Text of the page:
New discovery could lead to a treatment for visceral leishmaniasis

A discovery by Simona Stäger's team could help come up with a treatment to the most serious form of leishmaniasis. 

Leishmaniasis is a tropical disease affecting a growing number of people worldwide. Each year, between 700,000 and 1 million new cases are reported. Caused by a protozoan parasite of the genus Leishmania, which is transmitted to humans by the simple bite of a sand fly, leishmaniasis comprises three clinical forms, of which the visceral form is the most serious. If left untreated, visceral leishmaniasis, also known as black fever, is almost always fatal. Most cases occur in Bangladesh, Brazil, Ethiopia, India, Nepal, and Sudan. 

Professor Simona Stäger of the Institut national de la recherche scientifique (INRS) and her team, in collaboration with other researchers from INRS and McGill University, have observed a surprising immune mechanism linked to chronic visceral leishmaniasis. This discovery could be an important step towards a new therapeutic approach to this disease. The results of their research have been published in the journal Cell Reports. 

In many infections, CD4 T cells play a key role in defending the affected organism. Unfortunately, in the case of chronic infections such as leishmaniasis, maintaining the number of functional CD4 cells becomes an important issue, as the immune system is constantly activated to react against the pathogen affecting the infected person. 

New immunity soldiers to the rescue 

However, the study carried out by Professor Stäger in her laboratory at INRS's Armand-Frappier Santé Biotechnologie Research Centre suggests that these cells may have more than one trick up their sleeve to maintain their vitality. 

We have discovered a new CD4 cell population in mice infected with the parasite responsible for visceral leishmaniasis. These T cells have interesting properties." 

Simona Stäger, expert in immunology of infectious diseases 

By observing these novel cells, the scientists noticed that they increase in number during the chronic phase of the disease and also that, like progenitor cells, they are capable of self-renewal or differentiation into other effector cells responsible for eliminating the parasite, or regulatory cells that inhibit the host's response.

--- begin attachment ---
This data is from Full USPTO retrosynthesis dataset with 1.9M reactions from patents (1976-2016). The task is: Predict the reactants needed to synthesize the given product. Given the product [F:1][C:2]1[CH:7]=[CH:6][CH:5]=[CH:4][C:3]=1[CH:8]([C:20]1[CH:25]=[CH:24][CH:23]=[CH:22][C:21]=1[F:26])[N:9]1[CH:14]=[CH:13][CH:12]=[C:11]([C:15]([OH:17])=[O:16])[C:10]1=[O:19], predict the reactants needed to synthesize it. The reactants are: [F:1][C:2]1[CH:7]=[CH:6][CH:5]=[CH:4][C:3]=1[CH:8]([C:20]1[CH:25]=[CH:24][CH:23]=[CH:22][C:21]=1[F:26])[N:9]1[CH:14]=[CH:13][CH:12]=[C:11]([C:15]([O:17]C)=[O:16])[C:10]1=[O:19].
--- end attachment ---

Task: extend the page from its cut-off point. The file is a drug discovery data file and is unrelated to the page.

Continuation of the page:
Professor Simona Stäger points out that CD4 T cells normally differentiate into effector cells from "naive" CD4 T cells. But during chronic infections, because of the constant need to generate effector cells, naive CD4 T cells are highly solicited and may become exhausted. 

"We believe that in the chronic phase of visceral leishmaniasis, the new population we have identified is responsible for generating effector and regulatory cells. This would allow the host to prevent exhaustion of its existing pool of naive CD4 Tcells for a certain antigen," explains Ph.D. student and first author of the study, Sharada Swaminathan. 

The new lymphocyte population discovered by the INRS team could be a decisive immune booster, taking over from over-solicited naive CD4 T cells. 

"If we can figure out how to direct this new lymphocyte population to differentiate into a protective effector cell, it could help the host get rid of the Leishmania parasite." -; Simona Stäger, Vice-Director of the Infectiopole and member of Pasteur Network 

A cure for other infections? 

The study also mentions that cells similar to this new CD4 T lymphocyte population have been observed in mice infected with lymphocytic choriomeningitis virus and in mice carrying the H. polygyrus intestinal worm. So it is quite possible that this population is present in other chronic infections or in other chronic inflammatory environments. 

This overlap sets the stage for an even wider scope for the discovery made by Professor Stäger's team. "If our hypothesis is correct, these cells could be exploited therapeutically not only for visceral leishmaniasis, but also for other chronic infections," concludes the researcher. 

Source:
Journal reference:

Swaminathan, S., et al. (2024). LAG-3- and CXCR5-expressing CD4 T cells display progenitor-like properties during chronic visceral leishmaniasis. Cell Reports. doi.org/10.1016/j.celrep.2024.113879.

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